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What can often change, but always stays the same?

Hello. Isaac here again to talk about what you can tell just by looking at the prefix of a DOI. Also, as we get a lot of title transfers at this time of year, I thought I’d clarify the difference between a title transfer and a prefix transfer, and the impact of each.

When you join Crossref, you are provided with a unique prefix, you then add suffixes of your choice to your prefix and this creates the DOIs for your content.

Structure of a DOI directory suffix and prefix

It’s a logical step then to assume you can tell just by looking at a DOI prefix who the current publisher is—but that’s not always the case. Things can (and often do) change. Individual journals get purchased by other publishers, and whole organizations get bought and sold.

What you can tell from looking at a DOI prefix is who originally registered it, but not necessarily who it currently belongs to. That’s because if a journal (or whole organization) is acquired, DOIs don’t get deleted and re-registered to the new owner. The update will of course be reflected in the relevant metadata, but the prefix itself will stay the same. It never changes—and that’s the whole point, that’s what makes the DOI persistent.

Here’s a breakdown of how this works internally at Crossref:

Title transfers

Member A acquires a single title from member B. We transfer the title (and all relevant reports) over to member A. Member A must then register new content for that journal on their own prefix. The existing (newly acquired) DOIs maintain the ‘old’ prefix but member A can update metadata against these existing DOIs for that journal. Backfile and current DOIs for that journal may, therefore, have different prefixes—and that’s OK!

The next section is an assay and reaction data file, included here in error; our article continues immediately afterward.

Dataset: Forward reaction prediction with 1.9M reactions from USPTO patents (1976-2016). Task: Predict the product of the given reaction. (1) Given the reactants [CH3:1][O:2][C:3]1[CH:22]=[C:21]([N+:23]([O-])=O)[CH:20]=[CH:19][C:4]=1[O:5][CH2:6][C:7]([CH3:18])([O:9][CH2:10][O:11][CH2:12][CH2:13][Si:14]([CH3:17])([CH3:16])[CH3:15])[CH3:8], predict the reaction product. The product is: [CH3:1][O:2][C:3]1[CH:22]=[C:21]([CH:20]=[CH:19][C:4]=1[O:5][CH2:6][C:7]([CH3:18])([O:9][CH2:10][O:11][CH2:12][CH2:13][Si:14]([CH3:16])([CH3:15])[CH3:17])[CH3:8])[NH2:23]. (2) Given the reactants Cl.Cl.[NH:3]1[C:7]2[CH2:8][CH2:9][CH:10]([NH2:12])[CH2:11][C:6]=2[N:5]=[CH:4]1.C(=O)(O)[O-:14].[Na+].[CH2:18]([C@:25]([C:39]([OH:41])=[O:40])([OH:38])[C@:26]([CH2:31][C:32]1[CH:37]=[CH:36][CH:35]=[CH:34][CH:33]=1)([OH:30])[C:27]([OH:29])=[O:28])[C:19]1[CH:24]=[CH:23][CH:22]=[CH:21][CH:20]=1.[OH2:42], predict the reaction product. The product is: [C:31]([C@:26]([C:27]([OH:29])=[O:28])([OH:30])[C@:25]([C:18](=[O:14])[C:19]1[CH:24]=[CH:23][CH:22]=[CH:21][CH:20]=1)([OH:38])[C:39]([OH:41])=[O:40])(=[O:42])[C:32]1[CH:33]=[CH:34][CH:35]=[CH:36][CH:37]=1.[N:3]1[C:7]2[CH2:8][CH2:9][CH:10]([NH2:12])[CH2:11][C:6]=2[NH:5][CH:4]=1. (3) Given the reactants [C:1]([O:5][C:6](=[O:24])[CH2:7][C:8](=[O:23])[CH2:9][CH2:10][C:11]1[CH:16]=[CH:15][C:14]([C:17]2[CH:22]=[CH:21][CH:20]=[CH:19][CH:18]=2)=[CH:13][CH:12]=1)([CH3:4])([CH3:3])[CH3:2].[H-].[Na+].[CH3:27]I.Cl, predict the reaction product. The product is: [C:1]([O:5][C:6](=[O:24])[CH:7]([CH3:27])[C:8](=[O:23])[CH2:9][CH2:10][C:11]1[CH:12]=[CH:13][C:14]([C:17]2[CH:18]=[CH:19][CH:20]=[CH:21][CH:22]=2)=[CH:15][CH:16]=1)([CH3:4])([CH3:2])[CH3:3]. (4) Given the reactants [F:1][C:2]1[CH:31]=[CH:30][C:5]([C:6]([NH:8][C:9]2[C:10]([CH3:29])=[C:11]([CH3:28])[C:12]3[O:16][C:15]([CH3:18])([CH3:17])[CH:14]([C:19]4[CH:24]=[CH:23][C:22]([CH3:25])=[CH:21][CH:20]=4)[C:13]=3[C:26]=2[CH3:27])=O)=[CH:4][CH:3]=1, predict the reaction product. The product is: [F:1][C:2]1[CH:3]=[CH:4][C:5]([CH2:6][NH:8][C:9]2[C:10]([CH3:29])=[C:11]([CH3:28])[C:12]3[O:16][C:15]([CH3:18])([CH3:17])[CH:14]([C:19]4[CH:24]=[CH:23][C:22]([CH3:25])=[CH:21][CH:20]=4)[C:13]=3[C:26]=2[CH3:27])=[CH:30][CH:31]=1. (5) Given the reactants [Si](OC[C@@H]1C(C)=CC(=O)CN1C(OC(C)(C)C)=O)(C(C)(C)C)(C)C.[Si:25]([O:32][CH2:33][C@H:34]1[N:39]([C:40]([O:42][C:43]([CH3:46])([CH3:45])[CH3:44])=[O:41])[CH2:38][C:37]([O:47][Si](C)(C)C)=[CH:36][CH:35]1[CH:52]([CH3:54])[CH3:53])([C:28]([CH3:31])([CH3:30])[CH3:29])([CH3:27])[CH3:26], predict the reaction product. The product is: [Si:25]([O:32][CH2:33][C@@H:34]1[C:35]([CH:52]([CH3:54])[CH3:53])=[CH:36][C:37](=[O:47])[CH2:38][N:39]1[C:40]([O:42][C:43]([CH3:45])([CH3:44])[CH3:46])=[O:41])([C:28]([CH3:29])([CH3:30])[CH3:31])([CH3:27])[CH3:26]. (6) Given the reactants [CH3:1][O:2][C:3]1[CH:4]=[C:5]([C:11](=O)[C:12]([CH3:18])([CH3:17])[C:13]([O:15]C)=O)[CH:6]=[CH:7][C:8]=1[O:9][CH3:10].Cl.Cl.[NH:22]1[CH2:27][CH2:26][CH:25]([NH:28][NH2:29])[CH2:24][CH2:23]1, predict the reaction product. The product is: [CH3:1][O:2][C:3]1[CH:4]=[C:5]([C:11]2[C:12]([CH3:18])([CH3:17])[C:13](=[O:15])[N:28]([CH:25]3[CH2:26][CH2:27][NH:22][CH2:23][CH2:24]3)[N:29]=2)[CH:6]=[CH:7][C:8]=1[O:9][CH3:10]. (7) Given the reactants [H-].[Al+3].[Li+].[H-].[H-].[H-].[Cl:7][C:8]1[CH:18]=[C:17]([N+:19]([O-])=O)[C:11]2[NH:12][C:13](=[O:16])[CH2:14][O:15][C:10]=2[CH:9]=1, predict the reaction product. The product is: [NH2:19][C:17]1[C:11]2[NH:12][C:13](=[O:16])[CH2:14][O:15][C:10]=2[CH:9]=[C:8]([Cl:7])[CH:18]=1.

Organization transfers

Member C acquires member D. We move the entire prefix (and all relevant reports) over to Member C, and close down Member D’s account with Crossref. Member C can continue to register DOIs on member D’s prefix (the original prefix) if they want to, or they can use their own existing prefix. So again, backfile and current DOIs for that journal may have different prefixes.

And by the way, if Member C uses a service provider to register metadata on their behalf, we will simply enable their username to work with the prefix.

It’s now easier to transfer titles

We’ve recently made the process of transferring journal titles a lot easier with our new content registration tool, Metadata Manager.


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Last Updated: 2019 January 24 by Isaac Farley